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Vernon Smith on So-Called “Price Gouging”

My emeritus Nobel-laureate colleague Vernon Smith sent to me the following e-mail in response to this earlier post in which I defend economists’ case – the ECON 101 case – against government-imposed restrictions on so-called “price gouging.” (I share Vernon’s e-mail here with his kind permission.)


We already have leveling compensation for price gouging in progressive income taxes. Profits from PG will pay higher marginal rates.

How many times, places and forms do these people think we should engage in redistribution?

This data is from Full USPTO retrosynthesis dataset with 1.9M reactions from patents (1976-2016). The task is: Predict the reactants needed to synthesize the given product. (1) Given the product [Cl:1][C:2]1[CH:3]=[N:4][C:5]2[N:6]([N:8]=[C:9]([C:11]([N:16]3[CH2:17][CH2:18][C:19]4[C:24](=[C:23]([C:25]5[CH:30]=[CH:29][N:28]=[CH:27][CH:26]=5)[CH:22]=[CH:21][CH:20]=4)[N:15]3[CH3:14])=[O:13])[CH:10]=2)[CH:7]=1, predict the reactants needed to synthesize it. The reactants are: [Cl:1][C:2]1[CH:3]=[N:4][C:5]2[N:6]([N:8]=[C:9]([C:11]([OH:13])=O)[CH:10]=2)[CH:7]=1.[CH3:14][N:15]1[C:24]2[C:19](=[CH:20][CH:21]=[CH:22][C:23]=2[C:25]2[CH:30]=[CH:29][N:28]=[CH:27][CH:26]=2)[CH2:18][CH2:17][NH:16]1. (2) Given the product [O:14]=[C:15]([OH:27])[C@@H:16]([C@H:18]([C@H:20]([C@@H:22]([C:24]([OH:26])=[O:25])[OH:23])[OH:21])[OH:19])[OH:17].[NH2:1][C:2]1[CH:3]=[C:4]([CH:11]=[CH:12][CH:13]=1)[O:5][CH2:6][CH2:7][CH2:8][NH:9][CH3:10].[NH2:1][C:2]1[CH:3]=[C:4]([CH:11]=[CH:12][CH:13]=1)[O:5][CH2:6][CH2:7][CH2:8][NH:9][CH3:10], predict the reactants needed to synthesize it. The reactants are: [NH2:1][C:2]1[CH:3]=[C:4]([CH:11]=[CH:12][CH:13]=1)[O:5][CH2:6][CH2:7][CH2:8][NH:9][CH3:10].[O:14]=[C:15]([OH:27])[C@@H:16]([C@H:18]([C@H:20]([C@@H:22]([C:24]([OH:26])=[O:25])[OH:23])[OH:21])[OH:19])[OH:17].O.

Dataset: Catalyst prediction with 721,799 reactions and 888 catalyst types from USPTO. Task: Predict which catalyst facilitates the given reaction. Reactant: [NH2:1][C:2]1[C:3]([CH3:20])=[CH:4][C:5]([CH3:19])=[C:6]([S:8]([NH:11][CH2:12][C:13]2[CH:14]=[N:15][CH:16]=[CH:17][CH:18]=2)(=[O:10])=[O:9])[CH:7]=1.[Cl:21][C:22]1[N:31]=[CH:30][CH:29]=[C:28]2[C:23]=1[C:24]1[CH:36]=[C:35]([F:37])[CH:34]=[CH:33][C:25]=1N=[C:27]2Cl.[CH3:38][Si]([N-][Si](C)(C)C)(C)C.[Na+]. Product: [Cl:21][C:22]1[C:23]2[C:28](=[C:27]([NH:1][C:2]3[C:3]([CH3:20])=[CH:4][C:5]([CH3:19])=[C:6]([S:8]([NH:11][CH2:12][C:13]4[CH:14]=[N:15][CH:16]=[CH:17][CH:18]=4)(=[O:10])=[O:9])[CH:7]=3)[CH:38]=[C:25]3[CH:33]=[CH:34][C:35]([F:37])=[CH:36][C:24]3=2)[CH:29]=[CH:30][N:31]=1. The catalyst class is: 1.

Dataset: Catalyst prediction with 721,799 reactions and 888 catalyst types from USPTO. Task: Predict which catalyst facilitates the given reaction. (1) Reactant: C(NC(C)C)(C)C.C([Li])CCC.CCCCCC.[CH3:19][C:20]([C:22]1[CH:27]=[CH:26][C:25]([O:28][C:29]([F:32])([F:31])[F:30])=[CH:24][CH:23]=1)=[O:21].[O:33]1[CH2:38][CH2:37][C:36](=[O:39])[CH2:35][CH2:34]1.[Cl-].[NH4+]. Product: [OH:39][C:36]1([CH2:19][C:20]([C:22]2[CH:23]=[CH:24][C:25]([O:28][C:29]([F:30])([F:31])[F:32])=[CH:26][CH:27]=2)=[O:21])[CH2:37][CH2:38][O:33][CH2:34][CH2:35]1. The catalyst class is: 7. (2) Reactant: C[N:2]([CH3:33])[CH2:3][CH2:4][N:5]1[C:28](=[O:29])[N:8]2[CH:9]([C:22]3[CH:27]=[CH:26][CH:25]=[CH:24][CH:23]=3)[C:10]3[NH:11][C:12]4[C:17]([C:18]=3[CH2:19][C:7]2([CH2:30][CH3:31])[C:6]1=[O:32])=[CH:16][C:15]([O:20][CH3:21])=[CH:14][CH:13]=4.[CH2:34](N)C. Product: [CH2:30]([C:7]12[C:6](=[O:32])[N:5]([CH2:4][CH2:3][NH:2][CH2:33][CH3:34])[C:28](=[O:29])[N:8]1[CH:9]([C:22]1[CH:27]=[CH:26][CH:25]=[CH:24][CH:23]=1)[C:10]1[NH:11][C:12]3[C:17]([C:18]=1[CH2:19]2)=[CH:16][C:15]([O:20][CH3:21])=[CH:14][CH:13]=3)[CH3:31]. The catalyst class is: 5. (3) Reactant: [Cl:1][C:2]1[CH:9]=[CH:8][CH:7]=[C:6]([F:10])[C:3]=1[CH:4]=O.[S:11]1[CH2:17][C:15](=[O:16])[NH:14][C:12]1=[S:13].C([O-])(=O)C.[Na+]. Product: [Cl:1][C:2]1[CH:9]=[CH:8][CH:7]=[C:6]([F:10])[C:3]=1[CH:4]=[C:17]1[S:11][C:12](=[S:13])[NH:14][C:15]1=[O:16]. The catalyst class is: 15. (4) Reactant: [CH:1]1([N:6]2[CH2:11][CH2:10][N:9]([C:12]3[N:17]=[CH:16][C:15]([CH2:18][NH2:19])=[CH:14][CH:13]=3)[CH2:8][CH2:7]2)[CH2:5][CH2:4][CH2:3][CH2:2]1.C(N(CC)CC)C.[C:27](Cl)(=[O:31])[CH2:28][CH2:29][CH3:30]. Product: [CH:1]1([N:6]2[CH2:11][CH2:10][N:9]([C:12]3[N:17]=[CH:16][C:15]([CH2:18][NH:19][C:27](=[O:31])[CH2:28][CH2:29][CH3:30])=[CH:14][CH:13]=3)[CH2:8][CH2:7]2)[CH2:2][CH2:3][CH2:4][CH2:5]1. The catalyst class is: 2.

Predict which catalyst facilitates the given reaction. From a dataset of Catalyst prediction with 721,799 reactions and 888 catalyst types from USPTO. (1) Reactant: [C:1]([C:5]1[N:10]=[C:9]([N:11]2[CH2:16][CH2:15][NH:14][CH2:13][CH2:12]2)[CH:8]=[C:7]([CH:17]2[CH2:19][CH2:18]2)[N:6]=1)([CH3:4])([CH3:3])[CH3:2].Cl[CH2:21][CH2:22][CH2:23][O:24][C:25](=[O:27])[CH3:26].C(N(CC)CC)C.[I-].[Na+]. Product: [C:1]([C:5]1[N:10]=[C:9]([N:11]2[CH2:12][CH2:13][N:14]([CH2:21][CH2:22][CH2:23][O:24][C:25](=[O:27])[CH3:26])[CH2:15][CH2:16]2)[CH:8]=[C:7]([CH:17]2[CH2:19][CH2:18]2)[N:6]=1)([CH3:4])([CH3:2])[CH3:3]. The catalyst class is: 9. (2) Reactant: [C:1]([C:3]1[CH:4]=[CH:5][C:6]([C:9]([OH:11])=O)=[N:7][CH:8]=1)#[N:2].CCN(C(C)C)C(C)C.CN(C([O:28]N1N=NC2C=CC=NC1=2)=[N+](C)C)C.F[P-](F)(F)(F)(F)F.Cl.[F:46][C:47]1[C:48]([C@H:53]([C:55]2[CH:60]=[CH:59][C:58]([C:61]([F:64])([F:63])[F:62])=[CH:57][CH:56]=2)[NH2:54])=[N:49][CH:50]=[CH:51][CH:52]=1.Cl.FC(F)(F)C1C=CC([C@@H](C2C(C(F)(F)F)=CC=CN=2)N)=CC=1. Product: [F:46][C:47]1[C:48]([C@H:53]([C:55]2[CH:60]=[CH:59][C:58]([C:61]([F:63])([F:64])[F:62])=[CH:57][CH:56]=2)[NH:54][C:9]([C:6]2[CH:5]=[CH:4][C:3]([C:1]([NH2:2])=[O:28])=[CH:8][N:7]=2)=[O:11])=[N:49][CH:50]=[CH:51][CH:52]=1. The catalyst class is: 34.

To which I, Don, reply, “Amen.”

And further, as Vernon would agree, attempted “redistribution” through prohibitions on so-called “price gouging” is especially asinine and counterproductive. Such prohibitions deny to their intended beneficiaries additional prosperity. Such prohibitions make their intended beneficiaries poorer. The reason, of course, is that price ceilings make goods and services more scarce and, hence, more difficult to actually acquire.


I do not hesitate to say that any economist who supports, as a means of helping the poor and middle-class, a policy of prohibiting so-called “price gouging” does not deserve to be called an economist. This fact is so despite that “economist’s” undoubted ability to dazzle sophomores and newspaper editors with logically coherent demonstrations of how such prohibitions might, under just the right circumstances and implemented with the genius and wisdom of Zeus, increase social welfare. Any such “economist” is to economics what a “biologist” who rejects natural selection is to biology.